In Your Language

Sunday, June 8, 2014

Provoke Love


I'll start of with a story...

There was some drama at our house recently. We had an urgent need to work together as a family. There is 4 of us to split up all the work. It seemed like we had the task cinched from the beginning. But then we forgot to account for the team to have at least on defector, a child (usually).

For some reason, we never prepare ourselves for the occasion when teamwork doesn't happen. Most people are more willing to do less to achieve the same results as having the entire job on their own. What seems relatively painless for one person, is ridiculous for the other. {I'm assuming that you can relate.}

What comes to my mind is "Game Theory." But this is not the usual scenario. Usually, "Game Theory" is employed for opponents, not team members. All of the genius mathematicians, philosophers, statisticians (and the like) before me have come to the conclusion that doing something in good faith is the best move in a social situation. Most times than not, it will motivate (or ingratiate) the opposition to move in kind with a reciprocate gesture.

{Getting back to the story}

So, one child decided to team up and the other didn't. One provoked positivity and the other provoked negativity. It spurred me to think that many times we ought to do things not because we love what it is, but because we love the "asker." On my Facebook profile page, I have listed:
Or a corollary: sometimes we should do what we don't want to do based on how we feel about the person who is requesting it. 

It also reminds me of my post about hugging my son whether or not I "felt" lovey. {Update: I've had many more lovey dovey feelings since that post!} I keep wondering if the child regretted the decision to choose autonomy over warm and fuzzies (and ice-cream, shhhh!).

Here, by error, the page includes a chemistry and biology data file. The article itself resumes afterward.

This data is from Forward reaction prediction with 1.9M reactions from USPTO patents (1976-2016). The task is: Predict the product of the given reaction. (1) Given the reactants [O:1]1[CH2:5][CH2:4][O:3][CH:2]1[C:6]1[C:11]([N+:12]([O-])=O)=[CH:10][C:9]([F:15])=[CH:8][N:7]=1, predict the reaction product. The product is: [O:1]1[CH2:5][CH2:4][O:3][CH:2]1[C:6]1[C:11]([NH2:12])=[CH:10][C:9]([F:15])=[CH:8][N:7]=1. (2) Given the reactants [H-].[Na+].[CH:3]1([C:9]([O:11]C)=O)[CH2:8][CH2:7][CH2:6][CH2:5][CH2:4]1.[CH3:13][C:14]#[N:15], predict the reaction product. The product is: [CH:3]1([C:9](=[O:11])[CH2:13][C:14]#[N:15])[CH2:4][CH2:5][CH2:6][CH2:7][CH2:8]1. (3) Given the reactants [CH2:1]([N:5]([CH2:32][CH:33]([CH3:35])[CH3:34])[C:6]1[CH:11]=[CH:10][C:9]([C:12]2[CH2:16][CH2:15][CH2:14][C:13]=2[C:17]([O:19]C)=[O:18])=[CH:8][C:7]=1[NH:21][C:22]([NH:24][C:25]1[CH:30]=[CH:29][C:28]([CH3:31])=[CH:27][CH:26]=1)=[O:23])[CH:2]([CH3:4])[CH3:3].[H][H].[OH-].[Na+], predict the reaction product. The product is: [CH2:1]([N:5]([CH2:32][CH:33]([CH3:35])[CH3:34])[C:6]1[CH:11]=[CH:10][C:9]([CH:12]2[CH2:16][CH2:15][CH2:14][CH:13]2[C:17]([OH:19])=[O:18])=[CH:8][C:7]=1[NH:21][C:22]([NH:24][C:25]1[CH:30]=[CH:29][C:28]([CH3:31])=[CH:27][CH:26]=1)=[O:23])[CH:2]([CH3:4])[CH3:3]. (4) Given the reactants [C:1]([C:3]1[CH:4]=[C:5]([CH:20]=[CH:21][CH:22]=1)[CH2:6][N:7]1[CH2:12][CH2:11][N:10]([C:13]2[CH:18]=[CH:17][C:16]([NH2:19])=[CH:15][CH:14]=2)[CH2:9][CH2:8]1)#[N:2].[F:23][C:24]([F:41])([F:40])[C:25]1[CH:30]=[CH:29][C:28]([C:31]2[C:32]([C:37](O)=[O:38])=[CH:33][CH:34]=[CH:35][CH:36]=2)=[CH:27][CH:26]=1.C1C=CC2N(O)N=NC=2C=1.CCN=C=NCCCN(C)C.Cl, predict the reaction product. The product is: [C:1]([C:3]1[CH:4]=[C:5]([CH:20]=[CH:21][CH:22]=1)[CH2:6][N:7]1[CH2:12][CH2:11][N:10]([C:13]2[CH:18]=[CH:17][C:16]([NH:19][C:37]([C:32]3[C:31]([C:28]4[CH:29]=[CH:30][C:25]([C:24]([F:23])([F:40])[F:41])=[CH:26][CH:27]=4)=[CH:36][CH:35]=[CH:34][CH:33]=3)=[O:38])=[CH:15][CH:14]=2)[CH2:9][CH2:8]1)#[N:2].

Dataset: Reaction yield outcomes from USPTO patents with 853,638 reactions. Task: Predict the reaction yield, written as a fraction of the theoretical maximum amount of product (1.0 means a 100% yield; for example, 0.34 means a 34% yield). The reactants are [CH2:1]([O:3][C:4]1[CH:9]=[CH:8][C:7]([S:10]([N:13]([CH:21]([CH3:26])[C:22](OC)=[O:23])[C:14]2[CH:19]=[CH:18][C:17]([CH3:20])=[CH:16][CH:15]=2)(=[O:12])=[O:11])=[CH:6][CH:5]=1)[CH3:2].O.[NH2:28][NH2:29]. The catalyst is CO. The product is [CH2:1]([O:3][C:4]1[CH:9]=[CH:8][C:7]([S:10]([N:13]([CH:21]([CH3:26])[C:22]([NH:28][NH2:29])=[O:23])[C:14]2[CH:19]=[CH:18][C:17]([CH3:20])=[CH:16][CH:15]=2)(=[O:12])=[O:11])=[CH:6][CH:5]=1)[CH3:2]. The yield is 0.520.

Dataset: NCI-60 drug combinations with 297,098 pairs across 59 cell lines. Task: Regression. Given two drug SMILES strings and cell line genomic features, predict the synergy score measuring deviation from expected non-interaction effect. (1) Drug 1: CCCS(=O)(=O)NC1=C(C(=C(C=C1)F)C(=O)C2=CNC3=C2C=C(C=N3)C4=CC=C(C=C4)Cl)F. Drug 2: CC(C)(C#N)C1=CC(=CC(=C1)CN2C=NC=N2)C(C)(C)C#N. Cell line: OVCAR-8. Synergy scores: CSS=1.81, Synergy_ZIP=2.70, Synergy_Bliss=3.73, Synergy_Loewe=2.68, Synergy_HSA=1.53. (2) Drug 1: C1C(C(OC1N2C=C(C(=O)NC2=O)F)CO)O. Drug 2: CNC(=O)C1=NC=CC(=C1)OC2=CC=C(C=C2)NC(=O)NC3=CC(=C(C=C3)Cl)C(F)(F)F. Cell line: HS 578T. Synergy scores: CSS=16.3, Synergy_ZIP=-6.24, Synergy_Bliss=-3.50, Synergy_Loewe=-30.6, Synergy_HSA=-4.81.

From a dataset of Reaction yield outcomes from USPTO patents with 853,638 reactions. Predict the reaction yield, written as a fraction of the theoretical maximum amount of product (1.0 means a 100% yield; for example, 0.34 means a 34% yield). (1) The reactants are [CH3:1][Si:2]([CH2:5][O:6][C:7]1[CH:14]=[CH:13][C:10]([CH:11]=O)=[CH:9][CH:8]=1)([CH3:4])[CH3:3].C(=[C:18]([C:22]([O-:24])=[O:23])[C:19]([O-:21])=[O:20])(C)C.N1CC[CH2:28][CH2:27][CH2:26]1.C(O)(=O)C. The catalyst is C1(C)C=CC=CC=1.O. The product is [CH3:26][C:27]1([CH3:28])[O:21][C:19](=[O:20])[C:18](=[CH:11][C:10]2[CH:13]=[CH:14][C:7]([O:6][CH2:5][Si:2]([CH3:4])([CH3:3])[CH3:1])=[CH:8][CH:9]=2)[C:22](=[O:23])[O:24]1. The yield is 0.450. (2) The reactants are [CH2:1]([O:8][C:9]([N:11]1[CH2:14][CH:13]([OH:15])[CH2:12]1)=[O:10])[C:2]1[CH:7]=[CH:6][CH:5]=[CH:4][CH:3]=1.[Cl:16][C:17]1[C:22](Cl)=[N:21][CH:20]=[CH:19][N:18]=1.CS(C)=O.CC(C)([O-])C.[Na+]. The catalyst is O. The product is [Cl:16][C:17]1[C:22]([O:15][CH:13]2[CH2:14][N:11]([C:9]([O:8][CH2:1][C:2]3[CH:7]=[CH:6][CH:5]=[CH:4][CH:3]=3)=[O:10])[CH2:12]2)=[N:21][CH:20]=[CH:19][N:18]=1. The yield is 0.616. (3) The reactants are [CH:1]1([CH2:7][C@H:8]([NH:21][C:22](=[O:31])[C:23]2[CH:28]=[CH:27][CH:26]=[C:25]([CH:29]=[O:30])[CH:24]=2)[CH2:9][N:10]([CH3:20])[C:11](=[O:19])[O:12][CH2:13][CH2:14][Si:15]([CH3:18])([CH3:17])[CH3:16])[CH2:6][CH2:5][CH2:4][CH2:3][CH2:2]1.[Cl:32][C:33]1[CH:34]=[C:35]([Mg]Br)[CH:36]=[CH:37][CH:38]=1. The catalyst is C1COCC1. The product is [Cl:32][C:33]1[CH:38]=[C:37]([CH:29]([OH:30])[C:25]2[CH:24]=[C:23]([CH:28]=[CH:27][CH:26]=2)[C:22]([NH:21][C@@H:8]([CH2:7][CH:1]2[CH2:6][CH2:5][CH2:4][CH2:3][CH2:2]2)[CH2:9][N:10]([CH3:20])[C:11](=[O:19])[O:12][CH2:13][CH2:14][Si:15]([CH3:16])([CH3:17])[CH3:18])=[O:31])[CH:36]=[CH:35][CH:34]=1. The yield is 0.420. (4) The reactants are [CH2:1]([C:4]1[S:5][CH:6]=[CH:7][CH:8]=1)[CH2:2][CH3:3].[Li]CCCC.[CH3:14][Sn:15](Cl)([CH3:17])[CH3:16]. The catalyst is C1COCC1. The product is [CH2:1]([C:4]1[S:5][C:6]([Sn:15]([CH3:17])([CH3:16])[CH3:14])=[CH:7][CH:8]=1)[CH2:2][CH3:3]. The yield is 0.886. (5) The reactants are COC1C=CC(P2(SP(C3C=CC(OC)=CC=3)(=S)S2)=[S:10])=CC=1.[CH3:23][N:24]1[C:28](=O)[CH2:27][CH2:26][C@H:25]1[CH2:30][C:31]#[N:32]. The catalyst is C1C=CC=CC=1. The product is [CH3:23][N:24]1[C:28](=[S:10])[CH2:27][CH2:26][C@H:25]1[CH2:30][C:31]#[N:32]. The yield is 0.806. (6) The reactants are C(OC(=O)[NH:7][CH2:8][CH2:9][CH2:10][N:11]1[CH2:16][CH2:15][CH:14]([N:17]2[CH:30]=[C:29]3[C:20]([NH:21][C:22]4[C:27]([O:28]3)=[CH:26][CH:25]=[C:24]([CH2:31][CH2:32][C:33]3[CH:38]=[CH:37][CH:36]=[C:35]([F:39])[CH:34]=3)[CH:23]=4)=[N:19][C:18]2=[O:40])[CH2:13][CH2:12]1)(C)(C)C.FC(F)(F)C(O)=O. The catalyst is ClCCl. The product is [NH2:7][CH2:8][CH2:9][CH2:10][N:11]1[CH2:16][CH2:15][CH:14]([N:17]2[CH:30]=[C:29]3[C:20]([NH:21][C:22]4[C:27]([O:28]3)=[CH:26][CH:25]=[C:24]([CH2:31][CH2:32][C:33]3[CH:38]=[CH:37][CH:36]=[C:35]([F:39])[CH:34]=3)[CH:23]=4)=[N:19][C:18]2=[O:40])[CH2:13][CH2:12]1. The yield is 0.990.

Slight Tangent... Stay with me =)

One thing I'm particularly sensitive to is acknowledging and rewarding positive behavior. I pointed out to my son today that if he had told me that he finished brushing the dog like I asked, I would have praised him, given him a hug and told him he earned time playing Minecraft. He still earned his play time and did indeed play, but he forfeited his opportunity to get the full reward. 

But what impressed me after this conversation was that he took initiative on something that we've been working on for ages. It was a sign of his ability to be responsible and his ability to grow as a person. I'm puzzled at what provoked him to tackle that issue.  Nevertheless, I was downright proud of him.

Back to the main point...

Perhaps I'm learning that he doesn't want reward for the action, but for the decision to do something that he was previously resisting. I'm driven to wonder if it is valid for me to feel loved when he finally conceded. Cooperation, to me, speaks love. 

It's knowing someone is doing something they don't want to do, but they do it anyway because they value me that communicates love. So- in rewind, my son figured out another way to provoke love between us. I choose to dwell on the positive parts of today. I call that a victory! 

Thank you for reading #provokelove! The slot for the pennies is in the comment box. ^^


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